# Contents

## Idea

The Schrödinger equation (named after Erwin Schrödinger) is the evolution equation of quantum mechanics in the Schrödinger picture. Its simplest version results from replacing the classical expressions in the nonrelativistic, mechanical equation for the energy of a pointparticle, by operators on a Hilbert space:

We start with a point particle with mass $m$, impulse $p$ moving in the space ${ℝ}^{3}$ with a given potential function $V$, the energy of it is the sum of kinetic and potential energy:

$E=\frac{{p}^{2}}{2m}+V$E = \frac{p^2}{2 m} + V

Quantizing this equation means replacing the coordinate $x\in {ℝ}^{3}$ with the Hilbert space ${L}^{2}\left({ℝ}^{3}\right)$ and

$E\to i\hslash \frac{\partial }{\partial t}$E \to i \hbar \frac{\partial}{\partial t}
$p\to -i\hslash \nabla$p \to -i \hbar \nabla

with the Planck constant $h$ and

$\hslash =\frac{h}{2\pi }$\hbar = \frac{h}{2 \pi}

the reduced Planck constant.

This results in the Schrödinger equation for a single particle in a potential:

$i\hslash \frac{\partial }{\partial t}\psi \left(t,x\right)=-\frac{{\hslash }^{2}}{2m}{\nabla }^{2}\psi \left(t,x\right)+V\left(t,x\right)\psi \left(t,x\right)$i \hbar \frac{\partial}{\partial t} \psi(t, x) = - \frac{\hbar^2}{2 m} \nabla^2 \psi(t, x) + V(t, x) \psi(t, x)

The last term is the multiplication of the functions $V$ and $\psi$.

The right hand side is called the Hamilton operator $H$, the Schrödinger equation is therefore mostly stated in this form:

$i\hslash {\psi }_{t}=H\psi$i \hbar \psi_t = H \psi

## Properties

### Decomposition into phase and amplitude

Consider for simplicity, the mechanical system of a particle of mass $m$ propagating on the real line $ℝ$ and subject to a potential $V\in {C}^{\infty }\left(ℝ\right)$, so that the Schrödinger equation is the differential equation on complex-valued functions $\Psi :ℝ×ℝ\to ℂ$ given by

$i\hslash \frac{\partial }{\partial t}\Psi =\frac{{\hslash }^{2}}{2m}\frac{{\partial }^{2}}{{\partial }^{2}x}\Psi +V\Psi \phantom{\rule{thinmathspace}{0ex}},$i \hbar \frac{\partial}{\partial t} \Psi = \frac{\hbar^2}{2m} \frac{\partial^2}{\partial^2 x} \Psi + V \Psi \,,

where $\hslash$ denotes Planck's constant.

By the nature of complex numbers and by the discussion at phase and phase space in physics, it is natural to parameterize $\Psi$ – away from its zero locus – by a complex phase function

$S\phantom{\rule{thickmathspace}{0ex}}:\phantom{\rule{thickmathspace}{0ex}}ℝ×ℝ⟶ℝ$S \;\colon\; \mathbb{R}\times \mathbb{R} \longrightarrow \mathbb{R}

and an absolute value function $\sqrt{\rho }$

$\sqrt{\rho }\phantom{\rule{thickmathspace}{0ex}}:\phantom{\rule{thickmathspace}{0ex}}ℝ×ℝ⟶ℝ$\sqrt{\rho} \;\colon\; \mathbb{R}\times \mathbb{R} \longrightarrow \mathbb{R}

which is positive, $\sqrt{\rho }>0$, as

$\Psi ≔\mathrm{exp}\left(\frac{i}{\hslash }S/\hslash \right)\sqrt{\rho }\phantom{\rule{thinmathspace}{0ex}}.$\Psi \coloneqq \exp\left(\frac{i}{\hbar} S / \hbar\right) \sqrt{\rho} \,.

Entering this Ansatz into the above Schrödinger equation, that complex equation becomes equivalent to the following two real equations:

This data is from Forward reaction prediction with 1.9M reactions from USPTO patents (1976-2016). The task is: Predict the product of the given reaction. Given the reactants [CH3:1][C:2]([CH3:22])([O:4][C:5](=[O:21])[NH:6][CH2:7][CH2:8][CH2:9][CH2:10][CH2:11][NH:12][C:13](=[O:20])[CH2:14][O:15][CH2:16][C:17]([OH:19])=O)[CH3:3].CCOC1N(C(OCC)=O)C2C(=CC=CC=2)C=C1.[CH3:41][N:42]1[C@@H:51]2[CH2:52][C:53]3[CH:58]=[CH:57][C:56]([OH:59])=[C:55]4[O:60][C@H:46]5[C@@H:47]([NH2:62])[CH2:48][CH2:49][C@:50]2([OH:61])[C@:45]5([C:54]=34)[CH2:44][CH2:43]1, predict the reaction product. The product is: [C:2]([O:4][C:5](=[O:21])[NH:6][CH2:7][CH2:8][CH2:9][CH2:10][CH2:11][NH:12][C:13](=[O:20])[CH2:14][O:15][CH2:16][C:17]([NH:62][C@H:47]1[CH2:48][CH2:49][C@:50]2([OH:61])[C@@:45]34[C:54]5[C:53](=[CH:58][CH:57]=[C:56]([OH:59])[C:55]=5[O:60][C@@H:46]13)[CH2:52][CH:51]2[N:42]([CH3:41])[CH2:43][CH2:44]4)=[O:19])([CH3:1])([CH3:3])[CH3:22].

$\frac{\partial }{\partial t}S=-\frac{1}{2m}{\left(\frac{\partial }{\partial x}S\right)}^{2}-V+\frac{{\hslash }^{2}}{2m}\frac{1}{\sqrt{\rho }}\frac{{\partial }^{2}}{{\partial }^{2}x}\sqrt{\rho }$\frac{\partial}{\partial t} S = - \frac{1}{2m} \left(\frac{\partial}{\partial x}S\right)^2 - V + \frac{\hbar^2}{2m} \frac{1}{\sqrt{\rho}}\frac{\partial^2}{\partial^2 x} \sqrt{\rho}

and

$\frac{\partial }{\partial t}\rho =-\frac{\partial }{\partial x}\left(\frac{1}{m}\left(\frac{\partial }{\partial x}S\right)\rho \right)\phantom{\rule{thinmathspace}{0ex}}.$\frac{\partial}{\partial t} \rho = - \frac{\partial}{\partial x} \left( \frac{1}{m} \left(\frac{\partial}{\partial x}S\right) \rho \right) \,.

Now in this form one may notice a similarity of the form of these two equations with other equations from classical mechanics and statistical mechanics:

1. The first equation is similar to the Hamilton-Jacobi equation that expresses the classical action functional $S$ and the canonical momentum

$p≔\frac{\partial }{\partial x}S$p \coloneqq \frac{\partial}{\partial x} S

except that in addition to the ordinary potential energy $V$ there is an additional term

$Q:-\frac{{\hslash }^{2}}{2m}\frac{1}{\sqrt{\rho }}\frac{{\partial }^{2}}{{\partial }^{2}x}\sqrt{\rho }$Q \coloneq \frac{\hbar^2}{2m} \frac{1}{\sqrt{\rho}}\frac{\partial^2}{\partial^2 x} \sqrt{\rho}

which is unlike what may appar in an ordinary Hamilton-Jacobi equation. The perspective of Bohmian mechanics is to regard this as a correction of quantum physics to classical Hamilton-Jacobi theory, it is then called the quantum potential. Notice that unlike ordinary potentials, this “quantum potential” is a function of the density that is subject to the potential. (Notice that this works only away from the zero locus of $\rho$.)

2. The second equation has the form of the continuity equation? of the flow expressed by $\frac{1}{m}p$.

(In the context of Bohmian mechanics one regard this equivalent rewriting of the Schrödinger equation as providing a hidden variable theory formulation of quantum mechanics.)

## References

Any introductory textbook about quantum mechanics will explain the Schrödinger equation (from the viewpoint of physicists mostly).

Revised on September 18, 2013 11:16:20 by Urs Schreiber (82.169.114.243)